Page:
The 85th Annual Meeting of the American Association of Physical Anthropologists (2016)


Somatic senescence in female chimpanzees (Pan troglodytes) occurs earlier and more rapidly than in women

CHRISTINA T. CLOUTIER and KRISTEN HAWKES.

Department of Anthropology, University of Utah

April 16, 2016 19, Atrium Ballroom A/B Add to calendar

Female fertility ends at similar ages in chimpanzees (Pan troglodytes) and humans. Yet, unlike humans, chimpanzees suffer geriatric symptoms during their fertile years and usually die while still cycling—even in captivity. Such marked differences in general physiological senescence during the years preceding menopause imply differences in perimenopausal biology. Yet we know little of those differences, even though chimpanzees are favored models for the ancestral life history from which our distinctive post menopausal longevity evolved.

Here, we improve current characterizations of those differences by adding to quantitative indices of somatic aging in female chimpanzees across adulthood. Over three weeks, we trained seven female chimpanzees (ages 21-48) at the Yerkes National Primate Research Center to voluntarily and maximally squeeze a device engineered to measure grip strength in the species. All training and experimental sessions were completed using a positive reinforcement regimen.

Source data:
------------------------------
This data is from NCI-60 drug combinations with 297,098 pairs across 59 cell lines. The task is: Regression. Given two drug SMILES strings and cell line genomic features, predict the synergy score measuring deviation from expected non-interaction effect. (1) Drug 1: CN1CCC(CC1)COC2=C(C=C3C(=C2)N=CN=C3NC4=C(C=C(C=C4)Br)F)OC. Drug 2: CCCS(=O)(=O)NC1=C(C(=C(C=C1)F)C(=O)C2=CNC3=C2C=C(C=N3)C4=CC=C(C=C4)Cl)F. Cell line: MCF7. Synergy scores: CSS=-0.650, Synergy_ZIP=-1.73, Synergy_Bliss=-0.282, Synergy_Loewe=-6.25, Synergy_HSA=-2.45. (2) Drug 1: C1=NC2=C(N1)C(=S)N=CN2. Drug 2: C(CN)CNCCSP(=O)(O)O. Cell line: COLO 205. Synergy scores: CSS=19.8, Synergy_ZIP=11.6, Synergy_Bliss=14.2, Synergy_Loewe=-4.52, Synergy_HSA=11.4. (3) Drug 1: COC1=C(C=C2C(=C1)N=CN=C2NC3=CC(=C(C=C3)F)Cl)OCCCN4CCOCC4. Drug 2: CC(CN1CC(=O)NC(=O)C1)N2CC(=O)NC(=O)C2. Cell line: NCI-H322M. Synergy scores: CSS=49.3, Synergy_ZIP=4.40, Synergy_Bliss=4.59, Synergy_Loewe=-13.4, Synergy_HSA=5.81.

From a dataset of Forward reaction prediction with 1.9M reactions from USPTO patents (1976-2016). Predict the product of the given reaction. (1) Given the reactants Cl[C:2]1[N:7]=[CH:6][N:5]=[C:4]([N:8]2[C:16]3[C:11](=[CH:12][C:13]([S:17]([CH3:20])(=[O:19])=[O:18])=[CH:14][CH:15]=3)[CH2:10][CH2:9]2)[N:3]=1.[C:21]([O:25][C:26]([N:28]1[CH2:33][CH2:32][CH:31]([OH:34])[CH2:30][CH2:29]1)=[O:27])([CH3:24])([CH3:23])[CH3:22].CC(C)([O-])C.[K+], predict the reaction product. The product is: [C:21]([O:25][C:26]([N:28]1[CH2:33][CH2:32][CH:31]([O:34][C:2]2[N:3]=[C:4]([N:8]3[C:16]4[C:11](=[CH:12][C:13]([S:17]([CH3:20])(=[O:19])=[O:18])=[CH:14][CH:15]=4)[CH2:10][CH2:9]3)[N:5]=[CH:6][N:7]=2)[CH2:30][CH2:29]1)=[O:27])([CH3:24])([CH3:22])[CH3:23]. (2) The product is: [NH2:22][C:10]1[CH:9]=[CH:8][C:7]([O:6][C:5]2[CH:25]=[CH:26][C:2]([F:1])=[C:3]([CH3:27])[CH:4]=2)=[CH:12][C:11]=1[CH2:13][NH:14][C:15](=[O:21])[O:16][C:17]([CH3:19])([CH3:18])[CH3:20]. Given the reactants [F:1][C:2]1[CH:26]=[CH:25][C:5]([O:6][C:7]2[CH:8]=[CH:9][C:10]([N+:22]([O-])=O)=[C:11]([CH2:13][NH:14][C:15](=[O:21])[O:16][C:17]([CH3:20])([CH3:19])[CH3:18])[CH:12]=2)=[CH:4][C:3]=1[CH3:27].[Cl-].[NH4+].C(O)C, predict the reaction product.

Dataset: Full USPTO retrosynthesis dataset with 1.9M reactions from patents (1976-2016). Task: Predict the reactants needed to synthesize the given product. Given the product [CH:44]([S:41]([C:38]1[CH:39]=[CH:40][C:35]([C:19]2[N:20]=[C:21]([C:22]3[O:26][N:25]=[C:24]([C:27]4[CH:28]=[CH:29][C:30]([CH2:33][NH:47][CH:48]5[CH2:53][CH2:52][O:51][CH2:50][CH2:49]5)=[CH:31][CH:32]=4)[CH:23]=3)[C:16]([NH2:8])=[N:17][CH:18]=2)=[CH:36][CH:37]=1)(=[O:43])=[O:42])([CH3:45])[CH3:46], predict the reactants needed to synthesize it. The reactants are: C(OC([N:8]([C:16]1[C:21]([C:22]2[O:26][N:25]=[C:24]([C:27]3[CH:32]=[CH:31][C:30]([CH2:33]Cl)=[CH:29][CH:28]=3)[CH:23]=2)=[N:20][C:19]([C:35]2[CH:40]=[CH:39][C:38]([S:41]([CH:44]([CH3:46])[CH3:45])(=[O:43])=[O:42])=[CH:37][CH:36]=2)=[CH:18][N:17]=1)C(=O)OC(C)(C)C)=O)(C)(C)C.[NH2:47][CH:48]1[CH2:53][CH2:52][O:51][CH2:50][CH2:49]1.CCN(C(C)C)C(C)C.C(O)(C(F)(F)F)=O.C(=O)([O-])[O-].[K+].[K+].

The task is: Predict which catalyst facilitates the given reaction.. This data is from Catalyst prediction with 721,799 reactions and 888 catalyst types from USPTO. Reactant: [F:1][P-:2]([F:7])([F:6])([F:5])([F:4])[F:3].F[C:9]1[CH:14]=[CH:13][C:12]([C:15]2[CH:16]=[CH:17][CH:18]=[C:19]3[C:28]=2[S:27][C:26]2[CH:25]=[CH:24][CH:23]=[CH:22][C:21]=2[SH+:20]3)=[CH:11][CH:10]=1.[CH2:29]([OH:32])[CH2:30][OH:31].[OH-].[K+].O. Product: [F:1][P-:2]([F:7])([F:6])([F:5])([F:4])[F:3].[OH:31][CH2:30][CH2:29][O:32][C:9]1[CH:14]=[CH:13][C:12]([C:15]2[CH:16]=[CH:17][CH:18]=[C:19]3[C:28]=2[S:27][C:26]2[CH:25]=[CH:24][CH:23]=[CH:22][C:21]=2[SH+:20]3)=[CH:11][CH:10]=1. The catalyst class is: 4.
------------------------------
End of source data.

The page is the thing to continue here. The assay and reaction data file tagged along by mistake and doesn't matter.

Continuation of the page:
Having compared our results to published values of these measures on women through the same ages, it is clear that chimpanzee females experience somatic aging at an accelerated rate than their human counterparts. Linear regression models demonstrate that the age-dependent slope in chimpanzees is steeper than evidenced in humans.

By directly addressing the interaction between somatic and reproductive aging, we aim to strengthen the foundation for describing and explaining life history similarities and differences between chimpanzees and humans. Results advance our understanding of the proximate mechanisms that influence age-dependent changes in chimpanzees, providing a crucial comparative standard for identifying distinctively evolved features of the perimenopausal experience in humans.

We were supported by the National Science Foundation, grant number BCS 0717886.